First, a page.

Breaking News
Blog

It Takes a Village to Make an Entrepreneurial CEO

NO RATINGS
View Comments: Newest First | Oldest First | Threaded View
Michel Courtoy
User Rank
Blogger
Re: Community Matters
Michel Courtoy   11/14/2013 5:23:20 PM
NO RATINGS
Gary - Thanks for the feedback.  It is certainly true that Silicon Valley benefits from a large 'village' that is difficult to replicate anywhere else.  But there are smart, experienced business people everywhere...

I know trade shows - including DAC - have organized panels and other events to help start-ups.  EDAC also has activities to help start-ups but they are concentrated in the Valley.  For example, recently Jim Hogan organized a series of panel discussions focused on different aspects of start-ups.  Maybe it is time for a more complete track for start-ups at some of the trade shows you mention.

 

garydpdx
User Rank
CEO
Community Matters
garydpdx   11/14/2013 10:44:37 AM
NO RATINGS
I would agree with your perspective, that having a community matters.  We are seeing this in the latest startup wave, with sponsors supporting conferences and meet-up events.  Of course, there is scouting for opportunities among the small firms and executives, as future clients, but more power to them!


In electronics and EDA, we can partake of the greater communities in our areas but when it gets down to specifics in our industry, everything still orbits around Silicon Valley because of our relative size.  We can get advice and opinions, and meet with new people, whenever we can get to the area.  But I often wonder if we can get to a size that can justify an effort like The C100, a group of expat Canadians who are nurturing startups back home and bringing them to opportunities in the Valley and conversely, sending people from the US startup scene like Brad Feld and Dave McClure (PayPal Mafia) to conferences in major Canadian cities.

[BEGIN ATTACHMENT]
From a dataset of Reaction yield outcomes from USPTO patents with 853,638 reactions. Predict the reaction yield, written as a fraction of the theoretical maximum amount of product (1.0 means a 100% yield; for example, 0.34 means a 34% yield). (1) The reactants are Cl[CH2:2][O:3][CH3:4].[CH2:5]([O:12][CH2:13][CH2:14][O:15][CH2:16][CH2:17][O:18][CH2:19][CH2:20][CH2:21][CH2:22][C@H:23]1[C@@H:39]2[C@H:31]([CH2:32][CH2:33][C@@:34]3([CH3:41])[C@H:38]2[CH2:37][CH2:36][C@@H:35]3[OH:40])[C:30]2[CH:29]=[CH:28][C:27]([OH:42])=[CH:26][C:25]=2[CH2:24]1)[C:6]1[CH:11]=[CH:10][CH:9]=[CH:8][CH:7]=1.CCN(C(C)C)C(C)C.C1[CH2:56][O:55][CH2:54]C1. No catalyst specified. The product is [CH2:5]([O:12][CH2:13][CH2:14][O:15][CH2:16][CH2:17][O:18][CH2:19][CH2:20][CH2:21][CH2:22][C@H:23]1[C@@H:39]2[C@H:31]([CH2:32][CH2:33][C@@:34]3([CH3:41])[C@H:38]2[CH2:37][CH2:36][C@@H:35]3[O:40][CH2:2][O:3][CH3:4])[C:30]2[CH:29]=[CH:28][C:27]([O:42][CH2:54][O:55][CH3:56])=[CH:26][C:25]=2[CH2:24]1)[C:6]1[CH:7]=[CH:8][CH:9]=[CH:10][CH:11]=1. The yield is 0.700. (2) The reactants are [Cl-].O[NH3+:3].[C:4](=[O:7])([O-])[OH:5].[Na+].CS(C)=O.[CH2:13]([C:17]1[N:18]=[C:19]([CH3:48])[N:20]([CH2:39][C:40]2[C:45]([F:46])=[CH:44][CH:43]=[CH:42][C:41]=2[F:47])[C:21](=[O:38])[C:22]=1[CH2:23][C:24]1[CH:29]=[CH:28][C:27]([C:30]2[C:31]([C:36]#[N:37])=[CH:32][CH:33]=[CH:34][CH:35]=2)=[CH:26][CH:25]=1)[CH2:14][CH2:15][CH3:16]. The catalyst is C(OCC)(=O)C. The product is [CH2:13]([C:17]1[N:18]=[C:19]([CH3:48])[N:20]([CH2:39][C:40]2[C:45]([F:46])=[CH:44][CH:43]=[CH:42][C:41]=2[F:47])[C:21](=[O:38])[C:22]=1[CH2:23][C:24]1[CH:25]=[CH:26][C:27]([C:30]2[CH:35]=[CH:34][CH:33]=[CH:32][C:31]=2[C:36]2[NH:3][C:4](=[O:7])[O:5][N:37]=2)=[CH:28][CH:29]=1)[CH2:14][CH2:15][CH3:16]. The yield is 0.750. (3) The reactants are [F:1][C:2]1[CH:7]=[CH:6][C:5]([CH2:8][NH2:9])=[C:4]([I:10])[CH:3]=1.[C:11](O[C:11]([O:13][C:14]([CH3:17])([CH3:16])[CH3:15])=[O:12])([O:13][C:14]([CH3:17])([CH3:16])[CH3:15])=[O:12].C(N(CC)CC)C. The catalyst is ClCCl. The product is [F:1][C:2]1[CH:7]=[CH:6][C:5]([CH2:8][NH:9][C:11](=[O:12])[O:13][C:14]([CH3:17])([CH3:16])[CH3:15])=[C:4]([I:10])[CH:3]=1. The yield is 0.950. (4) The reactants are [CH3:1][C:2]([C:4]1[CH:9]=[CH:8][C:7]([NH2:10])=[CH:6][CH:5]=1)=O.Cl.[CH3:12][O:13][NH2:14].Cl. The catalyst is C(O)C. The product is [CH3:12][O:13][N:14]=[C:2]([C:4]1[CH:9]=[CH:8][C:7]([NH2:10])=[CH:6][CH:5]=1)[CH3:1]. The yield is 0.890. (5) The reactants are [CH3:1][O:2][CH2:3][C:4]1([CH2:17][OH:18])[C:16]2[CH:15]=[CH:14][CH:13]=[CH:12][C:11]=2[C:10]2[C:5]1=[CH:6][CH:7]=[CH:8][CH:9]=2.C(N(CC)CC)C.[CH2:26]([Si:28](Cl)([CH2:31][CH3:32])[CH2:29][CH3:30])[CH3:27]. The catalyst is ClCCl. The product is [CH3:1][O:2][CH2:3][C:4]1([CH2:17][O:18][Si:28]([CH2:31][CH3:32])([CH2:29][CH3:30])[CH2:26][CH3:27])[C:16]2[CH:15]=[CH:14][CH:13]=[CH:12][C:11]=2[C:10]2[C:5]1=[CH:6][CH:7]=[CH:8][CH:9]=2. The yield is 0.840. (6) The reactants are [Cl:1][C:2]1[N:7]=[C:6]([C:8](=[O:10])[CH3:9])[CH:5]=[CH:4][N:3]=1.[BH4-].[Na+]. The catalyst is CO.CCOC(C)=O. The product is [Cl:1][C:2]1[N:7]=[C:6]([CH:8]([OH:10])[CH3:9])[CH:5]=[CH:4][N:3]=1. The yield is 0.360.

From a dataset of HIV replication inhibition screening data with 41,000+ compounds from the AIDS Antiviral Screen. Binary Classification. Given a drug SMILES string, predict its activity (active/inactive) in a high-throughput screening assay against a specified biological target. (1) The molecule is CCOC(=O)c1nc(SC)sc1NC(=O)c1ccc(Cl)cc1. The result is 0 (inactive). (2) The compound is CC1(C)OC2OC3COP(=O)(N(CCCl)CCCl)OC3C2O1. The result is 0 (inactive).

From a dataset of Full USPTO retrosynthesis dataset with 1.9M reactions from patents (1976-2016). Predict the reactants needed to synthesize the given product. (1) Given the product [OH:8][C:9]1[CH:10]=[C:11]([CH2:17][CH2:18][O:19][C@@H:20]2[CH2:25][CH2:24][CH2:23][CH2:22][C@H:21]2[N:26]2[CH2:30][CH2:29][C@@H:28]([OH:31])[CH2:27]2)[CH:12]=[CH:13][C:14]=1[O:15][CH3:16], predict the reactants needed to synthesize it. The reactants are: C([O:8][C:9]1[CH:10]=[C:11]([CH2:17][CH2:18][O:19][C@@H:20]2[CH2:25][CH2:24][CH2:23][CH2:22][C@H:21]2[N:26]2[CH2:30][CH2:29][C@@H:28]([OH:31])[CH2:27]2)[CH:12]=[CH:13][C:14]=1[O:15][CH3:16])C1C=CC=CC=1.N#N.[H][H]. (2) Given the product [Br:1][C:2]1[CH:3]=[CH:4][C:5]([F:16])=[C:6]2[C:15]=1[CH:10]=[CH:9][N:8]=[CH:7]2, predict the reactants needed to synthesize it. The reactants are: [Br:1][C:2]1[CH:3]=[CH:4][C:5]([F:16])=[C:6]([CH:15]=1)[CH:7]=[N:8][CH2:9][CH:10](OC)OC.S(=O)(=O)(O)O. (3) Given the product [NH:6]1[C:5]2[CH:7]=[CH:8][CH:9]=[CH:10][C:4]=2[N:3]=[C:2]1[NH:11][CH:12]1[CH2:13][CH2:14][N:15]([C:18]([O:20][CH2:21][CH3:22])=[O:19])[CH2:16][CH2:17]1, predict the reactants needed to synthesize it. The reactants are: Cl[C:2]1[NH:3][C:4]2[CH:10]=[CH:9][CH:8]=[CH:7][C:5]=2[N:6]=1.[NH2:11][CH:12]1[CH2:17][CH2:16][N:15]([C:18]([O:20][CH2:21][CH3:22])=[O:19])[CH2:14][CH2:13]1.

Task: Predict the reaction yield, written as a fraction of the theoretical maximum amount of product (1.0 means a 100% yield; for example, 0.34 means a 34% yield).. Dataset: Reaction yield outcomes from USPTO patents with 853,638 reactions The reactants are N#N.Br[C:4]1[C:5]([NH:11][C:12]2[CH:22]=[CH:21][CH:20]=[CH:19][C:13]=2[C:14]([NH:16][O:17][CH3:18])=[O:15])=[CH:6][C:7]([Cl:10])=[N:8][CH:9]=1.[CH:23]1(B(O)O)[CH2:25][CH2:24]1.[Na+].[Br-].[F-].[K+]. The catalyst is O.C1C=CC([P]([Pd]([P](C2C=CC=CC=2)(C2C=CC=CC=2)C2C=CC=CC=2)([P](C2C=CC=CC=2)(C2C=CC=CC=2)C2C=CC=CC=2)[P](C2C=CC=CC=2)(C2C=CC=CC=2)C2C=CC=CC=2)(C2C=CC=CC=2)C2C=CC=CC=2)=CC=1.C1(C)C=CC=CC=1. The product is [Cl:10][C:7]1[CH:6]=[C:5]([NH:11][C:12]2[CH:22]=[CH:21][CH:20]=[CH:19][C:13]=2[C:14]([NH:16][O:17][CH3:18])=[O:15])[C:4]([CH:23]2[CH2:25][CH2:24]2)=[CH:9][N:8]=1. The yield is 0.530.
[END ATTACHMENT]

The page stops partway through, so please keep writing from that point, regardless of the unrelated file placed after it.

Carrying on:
Is it too soon to think of a startup track at major conferences in our field, like DAC and DATE and ASP-DAC, I wonder?

 

Michel Courtoy
User Rank
Blogger
Re: ceos
Michel Courtoy   11/5/2013 2:26:15 PM
NO RATINGS
Thanks.  Getting that respect from your team sometimes means saying 'I don't know; I need to get help'.

 

Sheetal.Pandey
User Rank
Manager
ceos
Sheetal.Pandey   11/5/2013 12:36:30 PM
NO RATINGS
Good article. People normally looks upto ceo. Its important t hold your grounds tight and take good decisions.

More Blogs
ARM TechCon is only a few weeks away, and if you're doing any ARM-related development it will be the place to be to expand your knowledge and skills.
Wearables should be as unique as the person who wears them. The NEX Band is a modular wearable device that changes its look and functionality based on the charms selected by the user.
Take a stroll down wearable memory lane in this great inforgraphic from Mashable.
For their first real-world project, a group of budding young embedded engineers decided to create a Rube Goldberg rocket launcher and use it to fly some rockets.
Thanks to 3D imaging software and a special milling machine, dentists can create and install caps in a single visit. That's got to be worth a toothy smile.
August Cartoon Caption Winner!
August Cartoon Caption Winner!
"All the King's horses and all the KIng's men gave up on Humpty, so they handed the problem off to Engineering."
5 comments
Top Comments of the Week
Like Us on Facebook

Datasheets.com Parts Search

185 million searchable parts
(please enter a part number or hit search to begin)
EE Times on Twitter
EE Times Twitter Feed
Flash Poll
Radio
LATEST ARCHIVED BROADCAST
David Patterson, known for his pioneering research that led to RAID, clusters and more, is part of a team at UC Berkeley that recently made its RISC-V processor architecture an open source hardware offering. We talk with Patterson and one of his colleagues behind the effort about the opportunities they see, what new kinds of designs they hope to enable and what it means for today’s commercial processor giants such as Intel, ARM and Imagination Technologies.